was a TV guy in the '60s, and this political candidate, Richard Nixon,
came on his show. And off set, Ailes and Nixon started to talk about
stuff, and Nixon said, "You know, you're the kind of guy I think I
could work with." And Ailes left media to go into politics. He
literally was a critical figure in defining the modern way that we do
Also, Roger Ailes did a lot more than helping Nixon:
Yes, indeed. I do not know what difference
his replacement will make but it is a major change at Fox.
AMY GOODMAN: He was a consultant to Reagan.
He was a consultant to George H.W. Bush.
JOHN NICHOLS: And to—well, to Nixon.
AMY GOODMAN: And to Nixon.
JOHN NICHOLS: And George H.W. And then he
went—this guy, who started in the media and went into politics, defined
so much of how our national politics works, then went back into media,
with Rupert Murdoch at Fox, and created what can best be understood as
a partisan media. People often think of Fox as conservative, but Fox
often deviates from the conservative line. Where it gets its real
traction—and we see this again and again—is sort of in defining the
modern Republican Party. Look at this 2016 campaign. Look at the
interplay of Donald Trump with Fox: Sometimes he’s in a fight with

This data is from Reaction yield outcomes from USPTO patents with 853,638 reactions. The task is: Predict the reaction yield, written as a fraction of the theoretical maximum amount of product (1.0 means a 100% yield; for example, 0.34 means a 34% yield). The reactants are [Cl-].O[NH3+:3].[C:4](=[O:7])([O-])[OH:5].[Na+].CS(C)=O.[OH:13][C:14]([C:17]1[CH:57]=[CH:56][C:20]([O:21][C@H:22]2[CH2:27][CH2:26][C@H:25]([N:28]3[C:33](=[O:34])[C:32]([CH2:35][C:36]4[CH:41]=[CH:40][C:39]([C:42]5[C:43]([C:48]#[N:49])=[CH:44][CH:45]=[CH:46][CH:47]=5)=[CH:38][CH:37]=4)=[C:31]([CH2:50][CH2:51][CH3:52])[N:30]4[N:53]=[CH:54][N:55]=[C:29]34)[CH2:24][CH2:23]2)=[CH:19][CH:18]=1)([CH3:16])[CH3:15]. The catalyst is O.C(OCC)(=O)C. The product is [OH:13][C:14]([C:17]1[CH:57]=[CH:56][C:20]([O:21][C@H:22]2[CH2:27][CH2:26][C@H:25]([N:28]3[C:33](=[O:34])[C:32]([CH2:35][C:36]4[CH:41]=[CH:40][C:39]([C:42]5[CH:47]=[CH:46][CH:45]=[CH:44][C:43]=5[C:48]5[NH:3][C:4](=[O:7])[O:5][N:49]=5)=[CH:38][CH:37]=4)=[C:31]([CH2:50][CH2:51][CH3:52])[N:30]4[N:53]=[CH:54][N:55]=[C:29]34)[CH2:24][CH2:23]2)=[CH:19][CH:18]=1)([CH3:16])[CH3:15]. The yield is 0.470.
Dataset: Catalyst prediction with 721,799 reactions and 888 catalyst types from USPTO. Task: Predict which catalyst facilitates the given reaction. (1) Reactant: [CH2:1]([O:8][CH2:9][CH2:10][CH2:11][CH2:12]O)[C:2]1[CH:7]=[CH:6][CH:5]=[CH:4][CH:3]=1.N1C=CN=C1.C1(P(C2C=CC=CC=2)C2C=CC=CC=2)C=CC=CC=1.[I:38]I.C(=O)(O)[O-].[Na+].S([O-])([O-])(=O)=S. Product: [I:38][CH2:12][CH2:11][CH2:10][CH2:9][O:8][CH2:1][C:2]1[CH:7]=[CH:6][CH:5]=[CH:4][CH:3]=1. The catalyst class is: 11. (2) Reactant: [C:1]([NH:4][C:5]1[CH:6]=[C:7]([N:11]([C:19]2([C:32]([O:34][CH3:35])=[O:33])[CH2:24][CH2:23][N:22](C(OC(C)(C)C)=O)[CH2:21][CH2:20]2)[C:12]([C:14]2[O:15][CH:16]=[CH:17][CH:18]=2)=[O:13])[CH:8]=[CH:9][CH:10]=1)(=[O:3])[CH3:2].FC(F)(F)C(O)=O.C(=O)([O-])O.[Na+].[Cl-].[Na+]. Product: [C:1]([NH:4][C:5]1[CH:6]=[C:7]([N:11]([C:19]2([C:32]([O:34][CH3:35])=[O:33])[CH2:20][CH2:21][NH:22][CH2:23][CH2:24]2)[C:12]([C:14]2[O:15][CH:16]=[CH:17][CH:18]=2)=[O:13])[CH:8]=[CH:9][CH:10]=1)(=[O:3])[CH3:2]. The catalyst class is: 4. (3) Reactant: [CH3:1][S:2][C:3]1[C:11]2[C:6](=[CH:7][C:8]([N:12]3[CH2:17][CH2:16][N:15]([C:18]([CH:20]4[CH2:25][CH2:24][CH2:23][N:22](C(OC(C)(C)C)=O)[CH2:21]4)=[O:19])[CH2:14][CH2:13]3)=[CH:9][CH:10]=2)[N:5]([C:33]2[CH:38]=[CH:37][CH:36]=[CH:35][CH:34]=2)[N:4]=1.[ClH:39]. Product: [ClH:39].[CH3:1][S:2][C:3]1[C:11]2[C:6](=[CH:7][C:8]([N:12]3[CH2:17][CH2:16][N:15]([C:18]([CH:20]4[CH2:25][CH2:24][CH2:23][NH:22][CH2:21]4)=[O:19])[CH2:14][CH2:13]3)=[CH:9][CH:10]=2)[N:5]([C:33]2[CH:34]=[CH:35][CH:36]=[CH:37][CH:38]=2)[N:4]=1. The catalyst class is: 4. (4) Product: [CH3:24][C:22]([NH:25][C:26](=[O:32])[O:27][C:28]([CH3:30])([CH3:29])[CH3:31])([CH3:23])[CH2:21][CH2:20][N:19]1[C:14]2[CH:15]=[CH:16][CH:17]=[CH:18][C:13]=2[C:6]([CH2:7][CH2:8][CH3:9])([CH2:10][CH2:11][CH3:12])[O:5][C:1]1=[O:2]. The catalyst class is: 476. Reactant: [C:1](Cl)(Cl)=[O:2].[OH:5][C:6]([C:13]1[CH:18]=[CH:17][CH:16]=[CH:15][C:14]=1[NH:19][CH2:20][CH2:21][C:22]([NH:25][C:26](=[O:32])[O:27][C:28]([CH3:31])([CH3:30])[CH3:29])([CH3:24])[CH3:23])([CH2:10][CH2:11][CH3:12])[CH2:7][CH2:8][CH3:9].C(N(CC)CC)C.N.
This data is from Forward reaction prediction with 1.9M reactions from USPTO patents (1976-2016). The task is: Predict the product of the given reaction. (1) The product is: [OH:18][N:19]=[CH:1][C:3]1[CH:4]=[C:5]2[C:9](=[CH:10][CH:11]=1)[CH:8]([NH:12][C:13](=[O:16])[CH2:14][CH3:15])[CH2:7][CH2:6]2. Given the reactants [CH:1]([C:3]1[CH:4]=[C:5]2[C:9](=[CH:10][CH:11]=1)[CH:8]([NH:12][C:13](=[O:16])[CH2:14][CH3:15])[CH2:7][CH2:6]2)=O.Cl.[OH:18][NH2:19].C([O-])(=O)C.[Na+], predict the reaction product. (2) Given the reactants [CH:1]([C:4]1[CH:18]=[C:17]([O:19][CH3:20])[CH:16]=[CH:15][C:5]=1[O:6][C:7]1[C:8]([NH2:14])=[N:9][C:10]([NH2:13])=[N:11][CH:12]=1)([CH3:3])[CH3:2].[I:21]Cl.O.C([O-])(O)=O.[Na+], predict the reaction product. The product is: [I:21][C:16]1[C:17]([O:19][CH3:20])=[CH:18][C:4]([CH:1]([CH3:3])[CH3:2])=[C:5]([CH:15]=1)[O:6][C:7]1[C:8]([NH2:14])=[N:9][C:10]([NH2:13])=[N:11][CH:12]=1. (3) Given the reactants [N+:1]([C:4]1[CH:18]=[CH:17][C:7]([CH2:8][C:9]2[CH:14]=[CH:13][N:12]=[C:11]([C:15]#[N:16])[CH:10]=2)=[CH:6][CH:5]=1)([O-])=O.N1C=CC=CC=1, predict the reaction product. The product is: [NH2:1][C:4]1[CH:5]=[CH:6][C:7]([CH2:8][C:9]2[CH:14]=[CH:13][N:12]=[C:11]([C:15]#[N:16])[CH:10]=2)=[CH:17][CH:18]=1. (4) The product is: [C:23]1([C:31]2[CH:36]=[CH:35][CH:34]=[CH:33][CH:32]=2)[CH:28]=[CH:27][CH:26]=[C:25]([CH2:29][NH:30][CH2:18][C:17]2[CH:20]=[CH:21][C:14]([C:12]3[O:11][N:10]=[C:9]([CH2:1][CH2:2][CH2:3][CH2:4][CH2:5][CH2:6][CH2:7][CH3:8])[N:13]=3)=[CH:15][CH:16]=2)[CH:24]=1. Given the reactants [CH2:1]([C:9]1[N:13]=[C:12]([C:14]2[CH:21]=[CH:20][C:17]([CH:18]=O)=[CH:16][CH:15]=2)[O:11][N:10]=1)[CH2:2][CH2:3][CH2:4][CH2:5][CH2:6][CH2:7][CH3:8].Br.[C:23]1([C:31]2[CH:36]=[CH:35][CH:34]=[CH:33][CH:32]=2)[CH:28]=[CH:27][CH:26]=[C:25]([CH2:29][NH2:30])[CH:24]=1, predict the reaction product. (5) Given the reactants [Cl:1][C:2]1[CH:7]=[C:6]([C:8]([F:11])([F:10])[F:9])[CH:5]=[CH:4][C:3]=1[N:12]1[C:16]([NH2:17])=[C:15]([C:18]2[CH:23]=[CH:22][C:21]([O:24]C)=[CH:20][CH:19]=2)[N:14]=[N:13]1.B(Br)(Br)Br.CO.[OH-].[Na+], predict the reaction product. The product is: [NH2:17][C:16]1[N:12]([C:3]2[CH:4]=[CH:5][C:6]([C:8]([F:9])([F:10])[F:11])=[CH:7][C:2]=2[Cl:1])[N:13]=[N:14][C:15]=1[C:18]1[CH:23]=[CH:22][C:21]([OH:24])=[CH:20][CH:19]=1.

them; sometimes he’s, you know, getting along with them. There were
negotiations on how Fox would cover Donald Trump. And so, here you have
this amazing thing, Donald Trump running a campaign that fits into a
modern Republican Party, in many ways defined by Roger Ailes,
negotiating on how to appear on a network defined by Roger Ailes.
This guy is now about to depart. I will
tell you that it will be impossible to recreate him. He is an entity
There is more in the article, that is recommended.
2. The Coronation of a Charlatan
The second item is by Eugene Robinson on Truthdig:
This is from near the beginning:
Trump is a brilliant showman, no
question about that. His life’s work has been self-aggrandizement, not
real estate, and all those years of practice served him well when he
turned to politics. He knows how to work a crowd. He understands
television and social media. He dominated and vanquished a field of
experienced campaigners as if they were mere apprentices.
But he lacks the knowledge, curiosity,
temperament, wisdom, compassion and resolve to be president. The GOP is
about to formally endorse a charlatan for the most important job in the
Great political parties do not do this.
They might nominate a candidate who is too conservative or too liberal,
too wooden or too glib, too inexperienced or too much of a warhorse.
They do not nominate the likes of Trump.
Actually, I don't think Trump "is a brilliant showman", which is
also something I would quite
easily admit if it were true (for me). But his speeches (that I saw)
were incredibly stupid, repetitive, crude; were mostly made up of
obvious falsities and exaggerations; and were full of gross and mad narcissism.
think that is "brilliant"
showmanship. It may appear different to the favorite Trump audience